The Scale HC3 Advantage

For years I have been pitching ideas about how a performant, highly reliable architecture for the small and medium business market should be approached.  Concepts like maintaining high reliability across all layers of the architecture, reducing the total number of points of failure whenever possible, reducing complexity, leveraging mirroring instead of parity for storage, keeping storage close to compute and so forth.

What I like about the Scale HC3 approach to hyperconvergence is that it addresses all of these items and more.  Scale takes all of the components of a complete platform and reduces them into a singular “package” that is deployed to all nodes in the system making every layer of the system as redundant as all of the other layers.  Even the management console itself is automatically replicated and available from every node in the cluster,  independently!

Compute and storage are integrated into the same package sitting together on each node.  This allows for the lowest latency in communications and the highest reliability both per node, as there is less to fail by way of having fewer moving parts, and also across the entire architecture by making each stable building block replicated so that nothing depends on any single node for computer, storage, management or orchestration.

Instead of the “traditional” approach so often associated with virtualization, where several layers of services are separate yet totally dependent upon each other, the Scale hyperconverged approach flattens these taking us to the opposite end of the spectrum from the infamous “inverted pyramid of doom” to a flat, broad “brick”.  No single points of failure, no highly fragile components.  Keep each component reliable on its own, then make them redundant anyway.

Digging down to the storage layer, the Scale HC3 uses a RAIN approach which can most easily be described as a “network RAID 1e” design.  RAID 1e is an interesting twist on RAID 10 which basically adds a striping mechanism inside the mirrors so that you never have anything but mirroring but the mirrors are not at the disk level but at the block level and spread out among many disks.  RAID 1e is more advanced and more flexible than RAID 10 and brings some minor performance and reliability advantages but, more importantly, allows a RAID 10 approach to be used effectively over a network without having to resort to the fragility of RAID 01.  Scale does not use actual RAID, but true RAIN, that does intelligent block mirroring in the cluster with logic not only about drives, not about nodes on which the drives sit.  We only use RAID as an example for comparison.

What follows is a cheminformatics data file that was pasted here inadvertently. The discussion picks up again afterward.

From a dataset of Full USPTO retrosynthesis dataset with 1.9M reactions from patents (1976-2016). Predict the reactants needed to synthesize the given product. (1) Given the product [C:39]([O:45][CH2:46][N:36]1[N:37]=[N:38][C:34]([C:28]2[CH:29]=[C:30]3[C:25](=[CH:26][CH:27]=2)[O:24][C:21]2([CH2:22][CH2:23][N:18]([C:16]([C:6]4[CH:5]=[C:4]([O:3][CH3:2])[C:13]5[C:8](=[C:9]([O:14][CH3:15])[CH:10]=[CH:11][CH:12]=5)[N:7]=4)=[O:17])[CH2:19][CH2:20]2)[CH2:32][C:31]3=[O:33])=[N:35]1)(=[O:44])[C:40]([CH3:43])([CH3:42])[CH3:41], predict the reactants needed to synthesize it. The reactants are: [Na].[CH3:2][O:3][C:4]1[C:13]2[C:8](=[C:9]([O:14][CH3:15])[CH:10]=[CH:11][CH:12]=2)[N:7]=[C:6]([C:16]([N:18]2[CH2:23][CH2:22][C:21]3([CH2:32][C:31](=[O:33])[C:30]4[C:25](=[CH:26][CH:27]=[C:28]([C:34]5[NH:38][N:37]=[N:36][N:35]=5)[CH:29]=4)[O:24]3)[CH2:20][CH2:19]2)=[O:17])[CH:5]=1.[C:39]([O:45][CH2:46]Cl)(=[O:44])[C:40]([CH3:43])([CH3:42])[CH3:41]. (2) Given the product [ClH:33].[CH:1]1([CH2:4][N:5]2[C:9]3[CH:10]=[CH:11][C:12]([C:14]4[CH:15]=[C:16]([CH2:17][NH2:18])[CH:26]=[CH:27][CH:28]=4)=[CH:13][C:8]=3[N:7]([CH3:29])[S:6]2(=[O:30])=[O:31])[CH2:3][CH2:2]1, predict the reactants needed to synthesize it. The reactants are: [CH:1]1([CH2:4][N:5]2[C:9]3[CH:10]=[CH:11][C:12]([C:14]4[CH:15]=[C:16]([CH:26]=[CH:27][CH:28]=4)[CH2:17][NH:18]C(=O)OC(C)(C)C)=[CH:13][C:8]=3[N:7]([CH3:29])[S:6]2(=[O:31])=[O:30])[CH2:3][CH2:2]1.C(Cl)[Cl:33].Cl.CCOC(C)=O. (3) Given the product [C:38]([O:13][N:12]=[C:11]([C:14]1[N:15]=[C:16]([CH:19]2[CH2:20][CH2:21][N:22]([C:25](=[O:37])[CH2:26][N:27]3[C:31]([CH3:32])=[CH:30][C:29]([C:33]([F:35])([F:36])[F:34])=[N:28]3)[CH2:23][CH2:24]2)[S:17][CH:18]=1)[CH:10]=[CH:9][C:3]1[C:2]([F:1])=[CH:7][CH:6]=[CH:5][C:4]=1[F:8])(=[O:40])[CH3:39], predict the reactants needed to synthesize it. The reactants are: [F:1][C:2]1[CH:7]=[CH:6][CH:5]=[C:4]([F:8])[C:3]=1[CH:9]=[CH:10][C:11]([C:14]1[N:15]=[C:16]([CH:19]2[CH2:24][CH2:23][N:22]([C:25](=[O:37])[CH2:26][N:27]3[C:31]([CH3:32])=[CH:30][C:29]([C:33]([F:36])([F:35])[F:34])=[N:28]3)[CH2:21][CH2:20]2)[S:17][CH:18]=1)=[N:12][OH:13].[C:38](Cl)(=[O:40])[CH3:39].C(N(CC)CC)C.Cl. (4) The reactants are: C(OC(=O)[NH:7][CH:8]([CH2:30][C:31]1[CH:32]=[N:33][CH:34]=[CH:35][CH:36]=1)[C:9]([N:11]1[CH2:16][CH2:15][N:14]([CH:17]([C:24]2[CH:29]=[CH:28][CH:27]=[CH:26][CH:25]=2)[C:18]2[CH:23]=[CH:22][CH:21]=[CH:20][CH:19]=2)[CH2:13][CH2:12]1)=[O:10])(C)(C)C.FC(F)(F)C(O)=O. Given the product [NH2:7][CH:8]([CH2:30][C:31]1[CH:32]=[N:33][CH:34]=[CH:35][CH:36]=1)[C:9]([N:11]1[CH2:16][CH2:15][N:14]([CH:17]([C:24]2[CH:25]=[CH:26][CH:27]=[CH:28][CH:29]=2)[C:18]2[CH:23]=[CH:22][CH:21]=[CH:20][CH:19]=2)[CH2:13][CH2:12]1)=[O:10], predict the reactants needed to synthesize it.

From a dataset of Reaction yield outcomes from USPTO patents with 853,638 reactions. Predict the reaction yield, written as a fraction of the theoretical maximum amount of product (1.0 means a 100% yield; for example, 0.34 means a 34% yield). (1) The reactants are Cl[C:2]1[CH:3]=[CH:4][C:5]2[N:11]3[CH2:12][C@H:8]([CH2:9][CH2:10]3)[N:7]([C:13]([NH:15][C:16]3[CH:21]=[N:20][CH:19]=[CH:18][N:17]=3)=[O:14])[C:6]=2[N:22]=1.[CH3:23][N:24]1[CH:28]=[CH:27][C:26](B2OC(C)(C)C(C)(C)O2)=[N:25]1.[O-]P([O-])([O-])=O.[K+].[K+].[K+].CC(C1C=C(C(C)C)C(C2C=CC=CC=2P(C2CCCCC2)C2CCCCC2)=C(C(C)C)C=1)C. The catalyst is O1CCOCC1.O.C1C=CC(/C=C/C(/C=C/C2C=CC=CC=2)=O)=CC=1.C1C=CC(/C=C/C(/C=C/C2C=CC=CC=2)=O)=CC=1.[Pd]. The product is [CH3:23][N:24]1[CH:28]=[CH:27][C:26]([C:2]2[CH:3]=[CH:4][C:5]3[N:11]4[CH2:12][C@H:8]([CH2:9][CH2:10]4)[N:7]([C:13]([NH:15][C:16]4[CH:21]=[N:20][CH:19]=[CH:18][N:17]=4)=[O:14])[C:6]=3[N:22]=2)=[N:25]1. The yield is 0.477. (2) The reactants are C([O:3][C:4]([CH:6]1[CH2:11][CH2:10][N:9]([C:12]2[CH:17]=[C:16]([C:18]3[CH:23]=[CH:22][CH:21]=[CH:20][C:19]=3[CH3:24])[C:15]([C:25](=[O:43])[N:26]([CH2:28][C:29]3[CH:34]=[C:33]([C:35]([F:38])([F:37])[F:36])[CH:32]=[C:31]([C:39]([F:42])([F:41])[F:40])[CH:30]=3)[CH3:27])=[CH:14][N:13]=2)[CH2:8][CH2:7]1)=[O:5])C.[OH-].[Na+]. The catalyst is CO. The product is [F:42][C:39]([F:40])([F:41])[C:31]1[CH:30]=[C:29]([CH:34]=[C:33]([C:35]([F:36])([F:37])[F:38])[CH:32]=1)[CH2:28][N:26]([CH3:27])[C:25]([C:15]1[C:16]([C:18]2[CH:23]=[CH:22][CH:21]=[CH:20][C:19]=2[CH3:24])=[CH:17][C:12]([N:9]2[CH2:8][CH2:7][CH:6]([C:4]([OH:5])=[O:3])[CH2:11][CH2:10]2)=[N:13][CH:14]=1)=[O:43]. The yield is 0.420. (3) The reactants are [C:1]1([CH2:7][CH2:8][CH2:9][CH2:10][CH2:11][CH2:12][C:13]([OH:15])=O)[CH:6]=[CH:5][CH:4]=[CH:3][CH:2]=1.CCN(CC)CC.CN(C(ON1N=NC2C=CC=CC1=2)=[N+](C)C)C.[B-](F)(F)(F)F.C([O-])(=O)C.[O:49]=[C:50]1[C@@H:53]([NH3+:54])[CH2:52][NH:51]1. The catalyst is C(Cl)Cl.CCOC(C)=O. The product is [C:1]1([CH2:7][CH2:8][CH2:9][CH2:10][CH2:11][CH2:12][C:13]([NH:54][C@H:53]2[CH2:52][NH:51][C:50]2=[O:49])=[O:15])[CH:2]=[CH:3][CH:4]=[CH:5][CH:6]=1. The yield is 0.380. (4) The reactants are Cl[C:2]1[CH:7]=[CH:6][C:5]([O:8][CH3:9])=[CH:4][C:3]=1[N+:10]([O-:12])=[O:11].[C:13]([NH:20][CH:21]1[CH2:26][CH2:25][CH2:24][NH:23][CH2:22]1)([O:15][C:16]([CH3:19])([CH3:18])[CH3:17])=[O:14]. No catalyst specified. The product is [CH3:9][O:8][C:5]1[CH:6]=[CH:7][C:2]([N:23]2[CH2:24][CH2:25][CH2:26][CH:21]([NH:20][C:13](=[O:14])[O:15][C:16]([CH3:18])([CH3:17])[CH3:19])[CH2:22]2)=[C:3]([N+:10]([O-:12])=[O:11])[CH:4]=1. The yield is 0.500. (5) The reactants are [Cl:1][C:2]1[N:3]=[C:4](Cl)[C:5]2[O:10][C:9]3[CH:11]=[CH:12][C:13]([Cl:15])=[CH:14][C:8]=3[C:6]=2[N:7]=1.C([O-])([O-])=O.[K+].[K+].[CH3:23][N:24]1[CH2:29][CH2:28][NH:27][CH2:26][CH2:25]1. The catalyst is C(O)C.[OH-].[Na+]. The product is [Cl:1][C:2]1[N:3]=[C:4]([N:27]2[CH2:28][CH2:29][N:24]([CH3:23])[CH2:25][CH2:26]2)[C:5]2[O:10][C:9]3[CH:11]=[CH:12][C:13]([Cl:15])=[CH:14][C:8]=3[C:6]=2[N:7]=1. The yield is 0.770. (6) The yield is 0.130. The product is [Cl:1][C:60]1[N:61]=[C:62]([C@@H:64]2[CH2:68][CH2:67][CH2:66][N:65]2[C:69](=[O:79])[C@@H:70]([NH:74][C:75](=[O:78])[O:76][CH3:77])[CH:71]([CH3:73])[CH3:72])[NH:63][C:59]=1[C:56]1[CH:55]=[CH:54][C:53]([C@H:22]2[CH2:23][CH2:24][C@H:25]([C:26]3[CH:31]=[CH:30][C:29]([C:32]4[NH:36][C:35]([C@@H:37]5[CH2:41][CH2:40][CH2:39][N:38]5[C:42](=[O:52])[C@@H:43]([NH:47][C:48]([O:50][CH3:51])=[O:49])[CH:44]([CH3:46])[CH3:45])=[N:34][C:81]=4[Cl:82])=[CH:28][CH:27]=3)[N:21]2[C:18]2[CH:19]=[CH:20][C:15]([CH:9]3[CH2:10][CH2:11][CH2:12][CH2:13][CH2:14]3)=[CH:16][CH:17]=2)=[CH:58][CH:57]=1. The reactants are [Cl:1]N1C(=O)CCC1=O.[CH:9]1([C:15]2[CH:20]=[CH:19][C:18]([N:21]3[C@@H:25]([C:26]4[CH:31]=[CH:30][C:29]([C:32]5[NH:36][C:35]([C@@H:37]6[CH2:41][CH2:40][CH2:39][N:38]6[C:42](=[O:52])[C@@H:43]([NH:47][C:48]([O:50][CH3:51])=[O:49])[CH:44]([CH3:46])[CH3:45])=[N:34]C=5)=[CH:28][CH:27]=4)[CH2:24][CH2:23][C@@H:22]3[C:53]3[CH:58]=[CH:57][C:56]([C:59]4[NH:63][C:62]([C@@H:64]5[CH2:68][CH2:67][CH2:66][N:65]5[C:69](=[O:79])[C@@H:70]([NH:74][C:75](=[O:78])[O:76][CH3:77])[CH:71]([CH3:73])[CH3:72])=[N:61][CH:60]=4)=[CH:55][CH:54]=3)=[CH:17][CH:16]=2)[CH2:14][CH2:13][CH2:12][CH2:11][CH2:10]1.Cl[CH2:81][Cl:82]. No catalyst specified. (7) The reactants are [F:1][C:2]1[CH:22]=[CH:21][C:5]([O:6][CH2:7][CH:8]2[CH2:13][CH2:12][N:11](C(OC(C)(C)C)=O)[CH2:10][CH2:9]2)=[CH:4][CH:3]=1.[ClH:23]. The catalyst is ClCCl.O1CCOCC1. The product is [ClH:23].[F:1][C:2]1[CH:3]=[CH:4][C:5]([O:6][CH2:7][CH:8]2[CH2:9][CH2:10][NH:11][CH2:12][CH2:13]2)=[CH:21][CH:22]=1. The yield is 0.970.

The Scale HC3 also adds powerful hybrid spinning disk and solid state drive tiering using a heat map approach to determining which blocks are being used regularly and which are predominantly idle.  This allows the system to intelligently move blocks from slow spinning storage to high performance SSD for performance without needing all storage to sit on SSDs.  This keeps cost down while also allowing for large capacity.  The heat map approach, coupled with a simplistic priority management system, makes this nearly transparent to end users.

Scale also takes the management of a complicated beast like a full virtualization stack and makes it simple and easy for a small business IT department to manage.  SMB IT departments are very busy places being pulled in a lot of simultaneous directions.  It is very important that their solutions, especially the critical ones on which the most depends, are elegant, well supported, effective and easy to manage.  Scale provides a solution that allows for growth, performance and high reliability while maintaining an astonishing degree of ease of use. Even an IT department with all of the resources and experience to manage the most complex and demanding infrastructure can benefit by not wasting time where there is no competitive advantage and, instead, putting their efforts to use where they can most benefit the business.

The Scale HC3 allows small and medium business IT departments to stop worrying about how to design a system to meet their needs, and instead focus on the what’s most important to their business and what provides them a unique, competitive advantage.


[Commissioned for the Scale Blog]

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